What Are The 5 Most Common Things To Go Wrong With A Toilet?
The effects of an operation using water, moisture and dampness in the bathroom can cause problems even for the best toilet products. Toilets use water, so they do require maintenance after certain years. Most of the jobs are simple ones, but other complicated jobs do require an experienced plumber.
This is the most common problem and is almost always fixable with a few DIY tools. It is not a pleasant job, but if you can put up with getting dirty and smelly for a few minutes, you can save yourself an arm and a leg on plumbers’ callout charges.
The secret is to have the tools to hand before you need them.
Here’s what you need:
- Long-handled plunger with large rubber cup on the end
- Bent wire clothes hanger
- Plumber’s snake
- Large plastic bucket
- Heavy-duty rubber gloves
Most blockages are easily cleared just with the plunger. The wire clothes hanger should be bent up at the end so it will go around the U-bend. The plumber’s snake does the same job as the clothes hanger, but it is difficult to clean it, so try the coat hanger first. The bucket is required to put dirty tools once; the toilet is unblocked.
Toilet cistern should have an overflow pipe that takes any excess water outside through the wall. If your cistern never stops filling, then your ball valve is probably stuck or badly adjusted. Modern cisterns do not have a ball valve, and this problem then requires a plumber. You will know as soon as you remove the cistern lid if you have a ball valve.
Sometimes you can just bend the brass arm down so that the water inlet valve closes sooner. If that does not fix the problem, then buy a new inlet valve. The job is a simple one as long as you can shut off the water supply to the cistern.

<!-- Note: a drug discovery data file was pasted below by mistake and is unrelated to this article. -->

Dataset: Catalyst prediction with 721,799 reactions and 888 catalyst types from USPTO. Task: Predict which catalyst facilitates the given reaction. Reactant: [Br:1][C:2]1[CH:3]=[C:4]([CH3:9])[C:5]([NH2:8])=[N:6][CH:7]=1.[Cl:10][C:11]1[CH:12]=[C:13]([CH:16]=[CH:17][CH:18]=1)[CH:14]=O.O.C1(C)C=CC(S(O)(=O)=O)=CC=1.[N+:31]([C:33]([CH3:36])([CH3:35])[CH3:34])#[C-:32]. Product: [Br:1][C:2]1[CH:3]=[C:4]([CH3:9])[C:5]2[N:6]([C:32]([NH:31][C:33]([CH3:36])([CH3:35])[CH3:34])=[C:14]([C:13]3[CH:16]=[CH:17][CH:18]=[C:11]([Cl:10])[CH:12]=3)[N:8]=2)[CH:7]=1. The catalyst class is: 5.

Loose Toilet Seat
There are two bolts that hold the toilet seat in place. These bolts work loose over time and sooner or later the nut will come off the end and get lost. When you are tightening these bolts it is best just to do them finger-tight: Using a wrench could over-tighten them and crack the toilet pan.
The toilet should be held in place by four brass screws to the floor. Brass is used because steel screws will rust, but brass screws are expensive, and one will often find that steel screws have been used by a plumber instead. Before fixing the screws, one should also make sure about the nylon washer between the head of the screw and the recess in the pan.
Leaking Outlet Pipe
This is the job that everyone dreads, but it is a simple DIY job that anyone can do. There is usually a flexible plastic connector between the toilet pan and the waste pipe. These can be bought for a few pounds from any DIY shop. Fitting it does mean moving the toilet pan, disconnecting the cistern from the pan and a bit of mess, but physically it is not a hard job.
Facts About Toilets
1) Toilet is known by many names; some people call it WC, Loo, wash rooms and toilets. Imagine a bathroom without a toilet. It's impossible, for a bathroom which lacks toilet in it.
2) After purchasing a toilet, it's important to maintain cleanliness and hygiene in your bathroom. You should know that One gram of faeces can contain 10 million viruses, one million bacteria (including cholera), 1,000 parasite cysts and 100 parasite eggs. In order to keep away the diarrhoeal diseases almost to the extent of 40%, it is advisable to wash hands using soap after using the toilet. Make sure you have proper bathroom accessories install in your bathroom in order to maintain hygiene.
3) World Toilet's Day is global day awareness on 19th of November every year. According to a survey 4000 children die every day from diarrhoea caused by dirty water and poor sanitation. To Know More About World Toilet Day, Click here.